Where were you when the bombs came down?

So the United States bombed a Médecins Sans Frontières hospital in Kunduz, Afghanistan. There were no terrorists there. It was a no-risk area, a refuge for the sick and dying in a country that’s up there amongst the shittiest to exist in at the moment. Every day since the bombing there has been a new official explanation coming from the US, but the basic gist has been, “we did a woopsy, soz!” I don’t know what you think, but in my mind the country with the most advanced military in the world shouldn’t really operate in woopsies. Hospitals do not get bombed by mistake, and if they do, the people who allow such an accident to occur must suffer the consequences of their neglect in a military tribunal. That’s what the good guys do. Obama has personally apologised, but Doctors Without Borders say it is not enough, and that the attack is equivalent to an attack on The Geneva Conventions, calling for an independent investigation from a long-existing but until today unused International Humanitarian Fact-Finding Commission. 12 medical staff members and at least 10 patients died in the airstrike.

Rest your chin on my perineum for easy avant-garde!

“Rick, everything is sorted, the outfits are prepped, the models are ready, we’re finally sorted for your SS16 show!”

“I don’t know, I feel it’s just not subversive enough, where’s the social commentary?”

“Well I dunno Rick, I guess everyone looks like a diabetic version of Kurt Russell in Escape from New York. Perhaps it can be perceived as a nuanced nod at the fact that we’ve already entered our dystopian future, and that minimalist, urban camo is the new aesthetic we embrace, for both stylistic and practical reasons. The monochromatic element running throughout combines with the unsubtle presence of toggles and straps to make a subtle but effective statement on the immense pressures and struggles felt by young people today – impoverished financially and emotionally, alone spiritually but never physically.”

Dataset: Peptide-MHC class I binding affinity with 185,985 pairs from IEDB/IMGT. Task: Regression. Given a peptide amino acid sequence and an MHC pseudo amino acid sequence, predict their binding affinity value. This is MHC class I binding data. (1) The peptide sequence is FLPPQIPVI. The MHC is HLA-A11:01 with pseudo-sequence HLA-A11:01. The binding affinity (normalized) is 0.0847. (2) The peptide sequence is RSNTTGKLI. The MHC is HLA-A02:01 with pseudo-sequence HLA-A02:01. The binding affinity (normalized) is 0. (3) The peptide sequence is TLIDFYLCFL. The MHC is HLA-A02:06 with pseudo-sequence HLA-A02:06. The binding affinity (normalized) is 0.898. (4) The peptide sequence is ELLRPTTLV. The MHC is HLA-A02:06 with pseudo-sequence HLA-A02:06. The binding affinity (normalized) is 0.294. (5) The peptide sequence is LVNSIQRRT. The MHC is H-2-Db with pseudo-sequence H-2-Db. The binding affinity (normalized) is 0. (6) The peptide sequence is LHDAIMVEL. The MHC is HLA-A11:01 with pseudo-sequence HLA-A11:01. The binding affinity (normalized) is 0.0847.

“F**k subtle statement! F**k nuanced nods! I’m f**kin’ Rick Owens! I had models walk the runway with their cocks out a year ago! I had to punch my muse last time around for threatening to kill Angela Merkel on the runway! It’s not about the clothes, it’s about the narrative, this isn’t about fashion – this is art! You’re the worst assistant ever Pascale!”

“Well what do you have in mind, my liege?”

“Backpacks. Human backpacks. Covering my models. Because feminism.”

Honestly, f**k this guy.

“Oh geez!” Fargo season 2 kicks off

This has been a bit of a hit-and-miss year for series after the fantastic peaks reached in 2014. So far Game of Thrones had its poorest season, while True Detective tried its hardest to emulate the success of its first season by making everyone a brooding, drunken, woe-is-me abysmal mess. Some good shows have shown up like Mr. Robot and Narcos, but the difference between an accomplished mini-series and a genre-breaking success is the show’s ability to maintain and improve quality over several seasons. It’s a tough ask, yet for some reason I’m hugely optimistic for Fargo. For those of you who didn’t watch it, please go do so. It’s just fantastic: the television equivalent of a collision between an old-school American school bus and a violently swerving cattle-cart on its way to the abattoir. Also it’s filled with chainsaws. Season 2 is set a few decades prior to the last one, and stars Patrick Wilson, Kieran Culkin, Brad Garrett, Ted Danson and Kirsten Dunst.